China produces the majority of the world’s cement, a powdery substance that is mixed with sand, gravel and water to make concrete. In the period 2011-2013, China produced more cement than the US in the entire 20th century.
The Chinese cement industry has already made improvements in energy efficiency. In 2017, it accounted for 57% of the global industry’s output but only 52% of its emissions. However, emissions reductions from energy efficiency measures are tiny compared to those that could be achieved with innovative technologies such as carbon capture and storage (CCS), which sequesters emissions.
“Looking longer term, either we need to have carbon capture and storage for the cement industry, or we need to be looking at alternative materials,” said Madeleine Rawlins of the engineering consultancy Mott MacDonald, in an interview with China Dialogue earlier this year.
Unfortunately, most CCS technologies are still at an early stage of development. And with global cement production estimated to increase from four billion tons today to almost five billion in 2030, other methods to reduce emissions are urgently needed.
The problem with cement
Fundamentally, the problem with reducing emissions from the cement industry is the chemistry itself. To produce clinker – the key ingredient in cement – you need lime (CaO). The most common way of getting it is through a process known as calcination, in which limestone (CaCO3) is heated to around 1400C in a cement kiln breaking it down into lime. This releases a large amount of CO2 and accounts for around 50% of the total emissions from cement production.
One way to reduce emissions from calcination is to reduce the proportion of clinker in cement by substituting it with other materials, but these “novel cements” have not yet achieved large-scale commercial use.
About 40% of emissions have traditionally come from burning fossil fuels to heat kilns (with the final 5-10% accounted for by operations and transport). This means there is significant scope to reduce overall cement emissions by finding alternative fuels. In Europe, the use of natural gas, biomass and waste-derived fuels in cement-making has increased to about 43%, but in China the proportion is still only around 8%.
The type of alternative fuel used is important, as was seen recently when the EU labelled the use of palm oil in biofuels unsustainable due to deforestation concerns. In this context, burning waste sounds like a great option. Instead of it ending up in landfill, emitting methane and potentially reaching the ocean, waste becomes a valuable resource to reduce cement industry emissions.
Producing one ton of cement emits a staggering one ton of CO2. To heat a cement kiln with waste requires about three times as much waste as coal, and can reduce emissions by around 10%, according to engineering company FLSmidth.
This is not revolutionary, but when combined with better waste management, the benefits of using waste in cement production are not negligible either.
Given that China’s municipal solid waste is set to grow at a rate of 8-10% each year, increasing the amount of waste used in cement-making should be of interest to Chinese policymakers. According to Jennifer Turner from the Wilson Center’s China Environment Forum, waste is the new front in China’s “war on pollution”, putting pressure on cities to improve waste management systems.
“China is seeking solutions to its municipal waste problem, so I think it’s quite likely that at some point as they’re reforming, more of China’s waste incineration could go to the cement sector,” says Turner.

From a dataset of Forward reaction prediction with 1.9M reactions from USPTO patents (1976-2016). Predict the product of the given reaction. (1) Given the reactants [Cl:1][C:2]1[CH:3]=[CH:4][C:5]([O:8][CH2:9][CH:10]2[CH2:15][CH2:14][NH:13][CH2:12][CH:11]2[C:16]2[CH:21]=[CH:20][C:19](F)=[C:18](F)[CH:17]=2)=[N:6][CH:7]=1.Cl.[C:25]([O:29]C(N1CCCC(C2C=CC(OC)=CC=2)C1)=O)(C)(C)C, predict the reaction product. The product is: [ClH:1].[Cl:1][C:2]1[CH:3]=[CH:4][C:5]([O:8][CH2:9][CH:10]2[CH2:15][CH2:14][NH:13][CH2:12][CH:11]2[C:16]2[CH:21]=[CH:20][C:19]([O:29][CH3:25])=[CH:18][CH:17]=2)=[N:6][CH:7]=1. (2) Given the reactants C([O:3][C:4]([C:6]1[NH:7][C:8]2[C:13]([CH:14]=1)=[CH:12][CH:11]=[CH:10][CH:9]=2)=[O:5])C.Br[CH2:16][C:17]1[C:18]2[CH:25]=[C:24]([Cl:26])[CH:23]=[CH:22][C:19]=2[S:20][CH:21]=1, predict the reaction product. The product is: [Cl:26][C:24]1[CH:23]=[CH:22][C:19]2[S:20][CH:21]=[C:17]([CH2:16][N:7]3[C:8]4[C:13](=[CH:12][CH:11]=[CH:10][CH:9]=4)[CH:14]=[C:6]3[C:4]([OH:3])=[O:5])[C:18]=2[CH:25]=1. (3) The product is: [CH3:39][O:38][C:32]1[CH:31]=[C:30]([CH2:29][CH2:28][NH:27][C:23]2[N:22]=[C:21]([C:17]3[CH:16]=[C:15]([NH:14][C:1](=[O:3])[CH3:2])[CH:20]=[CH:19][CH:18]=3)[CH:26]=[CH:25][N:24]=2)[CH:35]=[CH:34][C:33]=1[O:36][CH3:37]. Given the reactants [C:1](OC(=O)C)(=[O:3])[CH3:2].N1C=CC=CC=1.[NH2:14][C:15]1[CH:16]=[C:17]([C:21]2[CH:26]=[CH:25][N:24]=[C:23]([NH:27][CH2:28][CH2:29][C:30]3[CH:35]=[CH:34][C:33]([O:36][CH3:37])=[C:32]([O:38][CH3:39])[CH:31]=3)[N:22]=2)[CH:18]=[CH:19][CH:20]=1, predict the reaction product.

The largest cement producers in China have already started developing “co-processing” technologies that bring coal alternatives into the production fuel mix. China Resources Cement (CRC) operates several such projects in the south of China, and China Conch Ventures has signed agreements with both China National Building Material and China Shanshui Cement to develop technologies that allow solid waste to be used.
However, many of these projects focus on industrial rather than municipal waste. Household waste has a higher moisture content and consequently does not burn as well as dry waste such as plastics. Given that wet and dry wastes are often mixed together in Chinese cities, the combustion potential of the latter cannot be fully exploited. Hence, waste-to-energy in the Chinese cement industry would benefit from cities improving their waste-management practices.
Managing household waste
Despite China’s waste-management issues, some companies have taken on the challenge and developed co-processing technology that can manage a higher moisture content.
According to Gao Changming, one of the key designers of the latest co-processing technology to handle household waste in the Chinese cement industry, China currently has 120 cement kilns for co-processing. Of these, only 53 are able to co-process household waste, and they are currently handling 5.2 million tons per year – only about 2.5% of China’s total municipal solid waste.
Asked whether current government policy is encouraging cement producers to adopt co-processing technologies, Gao emphasises the importance of waste-management systems such as the one introduced in Shanghai in July.
“Improved waste-management systems can reduce the costs associated with the pre-treatment of household waste for use in cement kilns. So if waste management were to be further developed it would greatly benefit cement plants using co-processing technologies,” says Gao.
Whether trying to deal with household waste or reduce emissions from the cement industry, the most effective way to mitigate damage to the environment and health will always be to “reduce” rather than “reuse”. In this case, to reduce our production of waste and concrete.
In the meantime, the development of co-processing technologies in the cement industry could help China reduce its dependence on coal while dealing with its mountain of waste.